My favorite quote in the original article was from farm workers talking about how bad mechanization will be for consumers: The fundamental question for consumers is who and, now, what do you want picking your food; a machine or a human, who with the proper training and support, can take significant steps to ensure a safer, higher quality product.

My answer? Robots!

Tom Liberman
Sword and Sorcery Fantasy with a Libertarian Twist
Current Release: The Sword of Water ($2.99 for 300+pages of fantasy goodness)
Next Release: The Spear of the Hunt

Passion and Hard Work

Hard work and PassionWhile my legion of loyal followers knows me as a prolific blogger and author of stupendous Sword and Sorcery novels I’m not ashamed to admit that neither one of those endeavors pays the bills. I’d like for my novels to become best-sellers and box-office blockbusters but, as of this moment, what allows me to live comfortably is my job at Acumen Consulting as a Technical Trainer and Website Developer.

One of our former employees likewise has a real passion outside of her daytime job and that is massage therapy. She invited me to come and talk to a group that she and a few of her fellow therapists created called the Bloom Connection. The association is designed to give massage therapists a resource to help grow their business. I was to spend a few minutes talking about Search Engine Optimization which is one of my specialties in the web development industry.

After my presentation the next fellow up was Nick Dunne who works as a the social media director for SCOSAG. They are a non-profit organization that helps children learn about art in the St. Louis area. After we both finished our lecture we answered questions. People wanted to know from Nick how important it was to have a Facebook presence, a Twitter presence, a LinkedIn presence, a Pinterest presence, etc. He suggested that the more things you do the better off you are but all this blogging, website building, and tweeting was intimidating to the group. They just wanted to use their hands (and feet) to make people feel better. That’s when something emerged from the murky recesses of my brain.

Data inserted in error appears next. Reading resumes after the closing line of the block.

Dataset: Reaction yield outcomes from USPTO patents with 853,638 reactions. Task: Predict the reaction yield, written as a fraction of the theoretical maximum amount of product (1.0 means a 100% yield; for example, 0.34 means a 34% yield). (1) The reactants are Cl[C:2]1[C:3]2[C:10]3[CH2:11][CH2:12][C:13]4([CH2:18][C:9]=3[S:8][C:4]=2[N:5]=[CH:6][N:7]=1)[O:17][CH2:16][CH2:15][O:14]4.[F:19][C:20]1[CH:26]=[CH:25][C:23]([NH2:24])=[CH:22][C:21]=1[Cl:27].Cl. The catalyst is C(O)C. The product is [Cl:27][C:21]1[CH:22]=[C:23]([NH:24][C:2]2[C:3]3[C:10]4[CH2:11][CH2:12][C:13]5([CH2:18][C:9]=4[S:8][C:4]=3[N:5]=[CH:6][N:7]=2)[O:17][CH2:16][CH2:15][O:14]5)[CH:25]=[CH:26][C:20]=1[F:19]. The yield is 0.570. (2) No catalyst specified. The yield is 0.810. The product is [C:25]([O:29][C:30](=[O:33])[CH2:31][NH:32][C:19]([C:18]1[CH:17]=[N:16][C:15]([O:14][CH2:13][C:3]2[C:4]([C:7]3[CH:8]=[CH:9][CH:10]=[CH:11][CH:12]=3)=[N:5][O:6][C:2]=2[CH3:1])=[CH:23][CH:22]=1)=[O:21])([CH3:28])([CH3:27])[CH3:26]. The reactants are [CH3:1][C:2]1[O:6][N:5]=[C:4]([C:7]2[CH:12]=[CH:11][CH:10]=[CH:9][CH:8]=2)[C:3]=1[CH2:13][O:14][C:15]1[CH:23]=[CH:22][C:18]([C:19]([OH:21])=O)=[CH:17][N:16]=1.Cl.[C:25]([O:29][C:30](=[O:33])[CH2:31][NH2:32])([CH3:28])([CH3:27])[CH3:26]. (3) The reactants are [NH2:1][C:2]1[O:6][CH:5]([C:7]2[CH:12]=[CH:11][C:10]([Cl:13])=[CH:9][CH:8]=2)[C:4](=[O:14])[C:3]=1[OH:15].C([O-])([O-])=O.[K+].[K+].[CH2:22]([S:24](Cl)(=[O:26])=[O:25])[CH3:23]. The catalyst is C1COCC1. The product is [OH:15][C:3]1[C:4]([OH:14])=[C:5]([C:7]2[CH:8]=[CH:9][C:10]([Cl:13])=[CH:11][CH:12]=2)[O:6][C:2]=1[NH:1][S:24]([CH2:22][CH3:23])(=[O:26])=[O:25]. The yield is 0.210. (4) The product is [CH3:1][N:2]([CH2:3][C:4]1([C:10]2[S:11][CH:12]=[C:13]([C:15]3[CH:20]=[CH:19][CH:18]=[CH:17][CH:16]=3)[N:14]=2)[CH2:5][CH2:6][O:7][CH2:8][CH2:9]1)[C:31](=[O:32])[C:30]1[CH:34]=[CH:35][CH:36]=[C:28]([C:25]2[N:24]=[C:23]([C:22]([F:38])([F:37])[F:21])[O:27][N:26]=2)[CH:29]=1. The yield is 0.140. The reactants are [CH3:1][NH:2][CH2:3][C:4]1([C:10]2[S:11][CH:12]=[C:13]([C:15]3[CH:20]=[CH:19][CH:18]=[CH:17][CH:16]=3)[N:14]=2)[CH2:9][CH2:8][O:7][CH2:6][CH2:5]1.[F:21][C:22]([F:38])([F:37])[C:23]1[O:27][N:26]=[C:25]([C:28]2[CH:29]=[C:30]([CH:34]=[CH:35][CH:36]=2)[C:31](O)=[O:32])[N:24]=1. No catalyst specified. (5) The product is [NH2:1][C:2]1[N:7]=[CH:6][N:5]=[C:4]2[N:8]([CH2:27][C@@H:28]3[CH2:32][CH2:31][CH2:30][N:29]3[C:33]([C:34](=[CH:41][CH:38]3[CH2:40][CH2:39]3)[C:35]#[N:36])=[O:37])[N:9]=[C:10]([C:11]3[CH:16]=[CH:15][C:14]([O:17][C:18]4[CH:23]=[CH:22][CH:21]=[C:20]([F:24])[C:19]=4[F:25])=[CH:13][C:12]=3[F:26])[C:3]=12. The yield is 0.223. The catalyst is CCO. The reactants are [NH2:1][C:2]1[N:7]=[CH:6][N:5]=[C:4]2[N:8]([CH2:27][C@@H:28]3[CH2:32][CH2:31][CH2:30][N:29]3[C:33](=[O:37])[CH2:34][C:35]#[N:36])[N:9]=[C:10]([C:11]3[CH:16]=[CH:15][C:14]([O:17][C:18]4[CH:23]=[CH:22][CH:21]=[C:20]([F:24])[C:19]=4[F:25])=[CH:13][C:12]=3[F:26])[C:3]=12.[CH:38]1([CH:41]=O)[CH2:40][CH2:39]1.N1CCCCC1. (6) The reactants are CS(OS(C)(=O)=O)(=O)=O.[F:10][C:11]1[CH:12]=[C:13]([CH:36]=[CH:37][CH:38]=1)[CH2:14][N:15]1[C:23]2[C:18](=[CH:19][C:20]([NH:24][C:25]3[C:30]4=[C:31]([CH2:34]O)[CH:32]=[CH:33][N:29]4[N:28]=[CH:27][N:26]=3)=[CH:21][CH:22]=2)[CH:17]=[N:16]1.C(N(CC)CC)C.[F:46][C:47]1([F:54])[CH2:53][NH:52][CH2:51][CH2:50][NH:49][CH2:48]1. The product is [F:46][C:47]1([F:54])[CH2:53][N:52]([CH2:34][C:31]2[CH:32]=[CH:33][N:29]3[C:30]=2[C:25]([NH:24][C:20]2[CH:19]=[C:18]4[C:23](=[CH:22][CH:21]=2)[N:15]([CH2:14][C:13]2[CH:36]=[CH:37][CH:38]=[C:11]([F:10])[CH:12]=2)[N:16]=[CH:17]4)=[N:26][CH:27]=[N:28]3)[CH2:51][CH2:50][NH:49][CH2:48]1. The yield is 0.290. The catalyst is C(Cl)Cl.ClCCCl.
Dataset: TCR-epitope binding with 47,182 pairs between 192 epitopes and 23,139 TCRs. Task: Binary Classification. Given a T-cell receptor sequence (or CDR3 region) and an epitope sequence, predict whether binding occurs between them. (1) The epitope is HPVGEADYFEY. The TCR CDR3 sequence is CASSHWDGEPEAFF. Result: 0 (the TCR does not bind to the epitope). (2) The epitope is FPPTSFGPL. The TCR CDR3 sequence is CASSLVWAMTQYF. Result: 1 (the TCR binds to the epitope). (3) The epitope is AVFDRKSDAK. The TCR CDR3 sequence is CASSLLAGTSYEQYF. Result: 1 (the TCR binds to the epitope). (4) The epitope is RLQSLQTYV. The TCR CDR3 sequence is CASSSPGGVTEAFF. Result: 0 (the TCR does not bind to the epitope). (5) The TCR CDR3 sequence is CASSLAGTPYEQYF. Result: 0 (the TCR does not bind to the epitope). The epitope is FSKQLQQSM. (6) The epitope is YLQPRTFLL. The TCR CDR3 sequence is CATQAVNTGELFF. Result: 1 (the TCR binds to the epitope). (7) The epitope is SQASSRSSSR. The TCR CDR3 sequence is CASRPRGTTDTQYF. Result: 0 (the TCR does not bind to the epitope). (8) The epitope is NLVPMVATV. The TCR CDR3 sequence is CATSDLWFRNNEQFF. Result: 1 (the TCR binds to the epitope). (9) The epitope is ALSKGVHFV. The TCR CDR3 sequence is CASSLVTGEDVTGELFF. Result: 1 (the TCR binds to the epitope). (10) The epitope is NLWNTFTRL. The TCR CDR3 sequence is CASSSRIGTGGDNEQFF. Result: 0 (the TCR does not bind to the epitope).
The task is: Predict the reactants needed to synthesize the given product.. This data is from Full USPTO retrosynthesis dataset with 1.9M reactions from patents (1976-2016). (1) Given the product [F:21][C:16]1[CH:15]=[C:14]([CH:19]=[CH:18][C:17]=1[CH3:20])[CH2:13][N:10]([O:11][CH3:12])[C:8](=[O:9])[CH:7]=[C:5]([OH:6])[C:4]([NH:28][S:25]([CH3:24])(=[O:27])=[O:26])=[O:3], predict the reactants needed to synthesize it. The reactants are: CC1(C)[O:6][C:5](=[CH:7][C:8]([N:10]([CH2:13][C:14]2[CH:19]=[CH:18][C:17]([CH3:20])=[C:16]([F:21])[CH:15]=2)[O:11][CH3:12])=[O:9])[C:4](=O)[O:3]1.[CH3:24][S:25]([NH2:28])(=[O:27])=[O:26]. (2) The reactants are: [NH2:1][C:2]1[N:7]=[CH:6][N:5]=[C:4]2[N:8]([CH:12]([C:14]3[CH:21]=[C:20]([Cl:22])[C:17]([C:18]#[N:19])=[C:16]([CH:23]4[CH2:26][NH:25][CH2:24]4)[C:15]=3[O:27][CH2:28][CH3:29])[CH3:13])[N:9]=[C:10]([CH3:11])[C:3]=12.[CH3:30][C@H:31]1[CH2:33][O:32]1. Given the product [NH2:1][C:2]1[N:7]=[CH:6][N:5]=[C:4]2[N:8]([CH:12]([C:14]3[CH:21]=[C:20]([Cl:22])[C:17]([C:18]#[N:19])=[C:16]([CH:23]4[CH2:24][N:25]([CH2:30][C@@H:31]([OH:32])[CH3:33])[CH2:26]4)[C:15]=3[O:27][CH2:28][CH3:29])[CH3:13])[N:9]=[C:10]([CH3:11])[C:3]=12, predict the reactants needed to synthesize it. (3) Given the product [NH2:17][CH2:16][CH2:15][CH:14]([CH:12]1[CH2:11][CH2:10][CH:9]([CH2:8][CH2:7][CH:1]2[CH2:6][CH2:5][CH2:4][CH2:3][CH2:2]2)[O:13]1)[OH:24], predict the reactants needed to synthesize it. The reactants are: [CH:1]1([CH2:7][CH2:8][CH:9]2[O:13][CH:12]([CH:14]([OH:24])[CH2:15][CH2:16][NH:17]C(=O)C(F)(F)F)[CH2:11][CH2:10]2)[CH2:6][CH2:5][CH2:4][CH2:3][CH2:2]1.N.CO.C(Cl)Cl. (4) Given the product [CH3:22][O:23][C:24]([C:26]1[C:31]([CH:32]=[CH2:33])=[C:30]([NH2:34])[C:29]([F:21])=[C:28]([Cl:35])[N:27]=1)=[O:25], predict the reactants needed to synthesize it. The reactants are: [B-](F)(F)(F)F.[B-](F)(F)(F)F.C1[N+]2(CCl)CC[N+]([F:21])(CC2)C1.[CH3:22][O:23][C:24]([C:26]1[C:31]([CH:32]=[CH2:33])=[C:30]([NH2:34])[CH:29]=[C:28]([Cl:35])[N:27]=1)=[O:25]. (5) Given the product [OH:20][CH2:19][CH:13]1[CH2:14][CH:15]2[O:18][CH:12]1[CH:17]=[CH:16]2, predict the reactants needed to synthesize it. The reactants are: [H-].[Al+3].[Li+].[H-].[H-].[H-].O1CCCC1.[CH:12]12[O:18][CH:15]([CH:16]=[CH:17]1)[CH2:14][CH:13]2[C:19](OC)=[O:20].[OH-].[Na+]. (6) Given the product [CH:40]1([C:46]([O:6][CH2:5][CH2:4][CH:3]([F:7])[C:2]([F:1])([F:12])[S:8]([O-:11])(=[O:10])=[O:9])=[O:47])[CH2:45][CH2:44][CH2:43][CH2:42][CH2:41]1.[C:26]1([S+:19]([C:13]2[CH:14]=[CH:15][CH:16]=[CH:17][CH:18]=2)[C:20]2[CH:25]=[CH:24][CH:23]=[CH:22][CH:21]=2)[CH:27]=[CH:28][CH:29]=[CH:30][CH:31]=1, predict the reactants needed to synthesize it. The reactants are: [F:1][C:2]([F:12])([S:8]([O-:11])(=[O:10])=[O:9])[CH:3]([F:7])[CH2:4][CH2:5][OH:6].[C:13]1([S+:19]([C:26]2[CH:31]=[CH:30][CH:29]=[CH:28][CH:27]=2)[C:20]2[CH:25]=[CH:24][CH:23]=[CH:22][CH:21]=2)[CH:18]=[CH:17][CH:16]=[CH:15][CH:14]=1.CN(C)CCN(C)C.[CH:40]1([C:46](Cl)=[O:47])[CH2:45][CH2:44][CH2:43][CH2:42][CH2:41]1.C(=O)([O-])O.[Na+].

I blurted out, If you’re passionate about what you do and work hard, you’re likely to succeed.

If that isn’t the United States of America then I don’t know what is. That’s why people from around the world flock to the United States. They are passionate about something in their lives. They want to work hard. Be they from Mexico or Iraq. Be they Jews, Sikhs, Muslims, Christian, Atheists, or anything else.

In other places in this world working hard isn’t nearly as important as is paying off the powers that be. In other places in this world working hard is no substitute for having friends in government. In other places in this world if your skin is the wrong color or you religion is frowned upon you cannot succeed, no matter your passion or your work ethic. In other places in the world your passion will end up sending you to prison or the gallows.

And that’s the message of this blog. Let’s not stifle hard work. Let’s not promote graft and crony capitalism. Let’s not mindlessly support laziness from people of our race, religion, or political affiliation. Let’s purchase products and services from passionate people who care about their community, who care about what they do, who work hard at a job they love. It doesn’t matter if they are Republicans, Democrats, Libertarians, Jews, Christians, Muslims, Atheists, Mexicans, Lebanese, or anything else.

By golly, let’s be more like America and less like those other places.

Tom Liberman
Sword and Sorcery novels with a Libertarian Twist
Current Release: The Sword of Water (passionately written at the great price of $2.99)
Next Release: The Spear of the Hunt